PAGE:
There were several tools that helped me not only experience healing but truly blossom. One was medication—necessary for me, but perhaps not for everyone. I’m a huge advocate that there should be no shame in taking medicine, but it doesn’t need to be for everyone. I also think it’s important to recognize that medicine is not the end all be all solution. It can take years to find the right “medication cocktail”, and sometimes you have to choose your mental health over a slew of less than fun side effects. Additionally, supplementing it with therapy is something I highly recommend. It is a rough journey, but worth it.

Despite making fun of the art therapy at the beginning of this story, it was incredibly soothing. Making something tangible and getting my feelings out in a creative way was invaluable. Along the lines of creativity I also found strength and healing through writing. We were encouraged to keep a journal everyday, which I did so religiously. When I was younger and my cousin passed away, my dad told me that as a writer, writing was healing, and he was right. My time in the psych hospital only reinforced this.

Yet another tool I found helped me, and continues to help me is acknowledging my physical body. This can mean through movement—dancing, walking, yoga—or by being still and experiencing my breathing. When your body is in a healthy place, it’s easier for your mind to be.

When it was time for me to leave the hospital, I was nervous but ready. I missed the simple things that I knew would only make my healing better. Things like music, fresh air, and preparing my own food (vegetarian options in the hospital just aren’t all that great.)

I signed my discharge papers and walked out into the frigid air. I glanced at the holes on my fingers from the aggressive blood sugar pricks they were giving me, and I observed them as constellations on my fingertips, beautiful battle scars marking my survival. I then looked around and for the first time noticed the blanket of snow covering everything. It was a stark contrast to the grimy moldy leaves coating the streets when I entered the hospital. The snow made everything feel fresh, reborn. I felt renewed, relieved of my sins, and hopeful for a fresh start.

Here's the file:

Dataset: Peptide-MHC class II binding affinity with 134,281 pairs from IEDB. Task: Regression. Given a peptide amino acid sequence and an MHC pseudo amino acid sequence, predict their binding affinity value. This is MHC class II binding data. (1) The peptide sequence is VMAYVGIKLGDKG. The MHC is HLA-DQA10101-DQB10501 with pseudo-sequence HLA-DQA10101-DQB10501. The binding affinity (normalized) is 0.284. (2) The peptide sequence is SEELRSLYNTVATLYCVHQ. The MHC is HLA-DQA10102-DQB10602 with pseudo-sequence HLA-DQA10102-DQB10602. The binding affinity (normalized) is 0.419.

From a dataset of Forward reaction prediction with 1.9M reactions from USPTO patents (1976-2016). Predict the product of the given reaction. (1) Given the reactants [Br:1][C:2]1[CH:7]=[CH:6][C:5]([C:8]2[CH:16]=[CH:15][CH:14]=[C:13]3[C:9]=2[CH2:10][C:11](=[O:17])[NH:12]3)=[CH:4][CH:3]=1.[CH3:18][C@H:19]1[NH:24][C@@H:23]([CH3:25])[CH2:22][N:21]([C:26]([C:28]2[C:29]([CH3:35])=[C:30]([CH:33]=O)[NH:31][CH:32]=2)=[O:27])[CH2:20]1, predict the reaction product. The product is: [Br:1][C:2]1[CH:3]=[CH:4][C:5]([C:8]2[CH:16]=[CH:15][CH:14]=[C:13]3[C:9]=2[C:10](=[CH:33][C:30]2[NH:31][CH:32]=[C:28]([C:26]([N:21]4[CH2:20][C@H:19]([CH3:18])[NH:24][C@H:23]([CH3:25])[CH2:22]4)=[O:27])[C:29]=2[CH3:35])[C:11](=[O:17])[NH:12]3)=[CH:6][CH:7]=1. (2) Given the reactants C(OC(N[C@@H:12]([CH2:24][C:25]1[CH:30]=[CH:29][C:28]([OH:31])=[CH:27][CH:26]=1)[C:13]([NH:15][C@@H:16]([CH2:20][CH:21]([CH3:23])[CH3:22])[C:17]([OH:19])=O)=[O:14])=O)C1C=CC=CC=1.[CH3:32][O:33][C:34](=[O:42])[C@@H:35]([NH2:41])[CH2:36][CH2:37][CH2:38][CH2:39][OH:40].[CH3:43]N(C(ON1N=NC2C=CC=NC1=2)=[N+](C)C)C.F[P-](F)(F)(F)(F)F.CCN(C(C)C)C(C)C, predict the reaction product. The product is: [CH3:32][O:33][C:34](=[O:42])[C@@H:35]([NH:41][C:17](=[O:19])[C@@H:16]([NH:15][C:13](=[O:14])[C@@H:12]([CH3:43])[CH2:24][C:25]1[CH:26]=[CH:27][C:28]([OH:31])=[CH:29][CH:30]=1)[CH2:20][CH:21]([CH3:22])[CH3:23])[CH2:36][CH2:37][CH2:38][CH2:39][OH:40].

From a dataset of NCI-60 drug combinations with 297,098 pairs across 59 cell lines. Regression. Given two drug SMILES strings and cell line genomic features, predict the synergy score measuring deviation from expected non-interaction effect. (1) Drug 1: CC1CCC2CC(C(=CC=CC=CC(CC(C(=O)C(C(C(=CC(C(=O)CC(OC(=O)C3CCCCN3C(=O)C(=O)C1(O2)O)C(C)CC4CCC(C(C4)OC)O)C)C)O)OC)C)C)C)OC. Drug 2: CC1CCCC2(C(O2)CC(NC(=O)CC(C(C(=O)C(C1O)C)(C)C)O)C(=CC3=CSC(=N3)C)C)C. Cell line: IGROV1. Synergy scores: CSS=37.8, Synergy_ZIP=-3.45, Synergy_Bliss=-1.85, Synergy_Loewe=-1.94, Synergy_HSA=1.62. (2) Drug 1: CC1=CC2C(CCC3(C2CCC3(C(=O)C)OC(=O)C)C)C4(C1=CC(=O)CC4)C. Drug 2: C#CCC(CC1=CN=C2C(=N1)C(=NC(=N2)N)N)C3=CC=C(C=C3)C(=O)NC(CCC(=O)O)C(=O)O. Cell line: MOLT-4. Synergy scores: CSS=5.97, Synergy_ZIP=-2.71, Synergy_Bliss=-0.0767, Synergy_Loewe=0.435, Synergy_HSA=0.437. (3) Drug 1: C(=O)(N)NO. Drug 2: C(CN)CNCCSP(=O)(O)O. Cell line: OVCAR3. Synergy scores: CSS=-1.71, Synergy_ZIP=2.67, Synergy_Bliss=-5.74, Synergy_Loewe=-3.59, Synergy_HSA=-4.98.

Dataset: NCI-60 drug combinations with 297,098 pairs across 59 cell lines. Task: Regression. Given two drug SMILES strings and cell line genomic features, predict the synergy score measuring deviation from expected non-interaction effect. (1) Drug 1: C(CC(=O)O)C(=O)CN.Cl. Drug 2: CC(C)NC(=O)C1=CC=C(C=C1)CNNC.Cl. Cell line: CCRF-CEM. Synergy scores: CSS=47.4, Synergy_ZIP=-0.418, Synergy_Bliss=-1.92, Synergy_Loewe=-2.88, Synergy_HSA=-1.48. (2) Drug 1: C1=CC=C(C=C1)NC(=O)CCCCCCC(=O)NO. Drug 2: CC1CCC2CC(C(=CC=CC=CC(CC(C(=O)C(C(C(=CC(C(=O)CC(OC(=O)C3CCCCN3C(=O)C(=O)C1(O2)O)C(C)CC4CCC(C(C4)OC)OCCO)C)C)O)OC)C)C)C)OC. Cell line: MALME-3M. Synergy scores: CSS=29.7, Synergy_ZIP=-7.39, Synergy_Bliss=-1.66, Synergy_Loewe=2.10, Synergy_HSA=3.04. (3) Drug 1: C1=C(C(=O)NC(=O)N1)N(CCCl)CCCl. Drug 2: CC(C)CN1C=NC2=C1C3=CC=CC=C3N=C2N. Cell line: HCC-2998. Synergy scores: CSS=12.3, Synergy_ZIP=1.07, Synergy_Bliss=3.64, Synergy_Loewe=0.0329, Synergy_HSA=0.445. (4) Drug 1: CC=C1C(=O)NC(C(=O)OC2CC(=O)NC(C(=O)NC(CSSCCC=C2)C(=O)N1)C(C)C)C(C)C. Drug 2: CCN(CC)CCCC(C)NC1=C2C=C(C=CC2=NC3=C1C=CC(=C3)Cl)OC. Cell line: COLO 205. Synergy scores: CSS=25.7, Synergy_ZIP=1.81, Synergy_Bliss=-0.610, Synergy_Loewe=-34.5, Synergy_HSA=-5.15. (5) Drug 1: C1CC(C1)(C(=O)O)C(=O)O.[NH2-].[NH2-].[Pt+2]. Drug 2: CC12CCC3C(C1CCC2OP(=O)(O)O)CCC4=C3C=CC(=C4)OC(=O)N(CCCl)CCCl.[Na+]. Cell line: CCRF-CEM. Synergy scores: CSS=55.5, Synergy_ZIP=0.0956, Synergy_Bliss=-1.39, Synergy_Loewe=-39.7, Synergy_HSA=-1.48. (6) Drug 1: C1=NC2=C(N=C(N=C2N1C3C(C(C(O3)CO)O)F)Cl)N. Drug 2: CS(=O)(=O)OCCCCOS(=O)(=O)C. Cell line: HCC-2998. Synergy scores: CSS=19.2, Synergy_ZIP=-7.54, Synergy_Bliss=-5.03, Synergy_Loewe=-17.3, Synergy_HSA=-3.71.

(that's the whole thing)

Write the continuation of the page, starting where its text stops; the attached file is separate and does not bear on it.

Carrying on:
Beer

My Favorite Songs Released in 2021

I can’t decide if 2021 flew by or lasted forever – regardless, here we are at its end. As a now annual tradition (two years in a row, woohoo!) Chris, myself, and some of our friends do a roundup of our favorite songs released that year. There are three rules:

•The songs must have come out in 2021.

•You can only choose 25 songs.

•Only 2 songs per artist.

Here’s my final list, with some explanation for why I chose certain songs, and some of my favorite lyrics. They aren’t in any specific ranked order, I just organized them by the flow I liked. You can listen to my playlist both here on Spotify or here on Apple Music. I know the beginning is quite electronic heavy, but for those of you not into that it does change – I promise!

•Ani Kuni by Polo & Pan

As soon as I heard this song I was hooked, especially after watching the music video (which you can view here.) Polo & Pan was heavily a part of our friends group summer soundtrack this year – so much that one summer night sitting in our garden we all decided to impulse buy tickets to their December show in Chicago. After many long months the show came into fruition and it was a great night of dancing and singing and merry making!

•Numb by Sylvan Esso

“Shaking out the numb, let me feel something” – reminds me that physical movement can help my emotional being feel a little better – especially dancing!

Only Love by Tycho & Benjamin Gibbard

I feel like saying Tycho & Benjamin Gibbard is enough?! If you know you know. Electronic music of my present meets electronic music of my youth.

•Astro Funk by GRiZ

This song (and album) were a HUGE part of the friends group summer soundtrack. Sunny days spent speeding around on a boat, blasting music, watching friends wakeboard, enjoying beer, and basking in the presence of great people.

•Gold by GRiZ

As mentioned above, this album was a significant part of our summer soundtrack. I also like the part where it says “woof” because Chris nails it every time and makes me giggle.

•Catching Smoke by King Gizzard & The Lizard Wizard

This song is very groovy and catchy, but my favorite thing about it is the music video (which can be viewed here.) So weird, beautiful, and brilliant!

•Creatures by Viagra Boys

This is simply my favorite song from their album this year.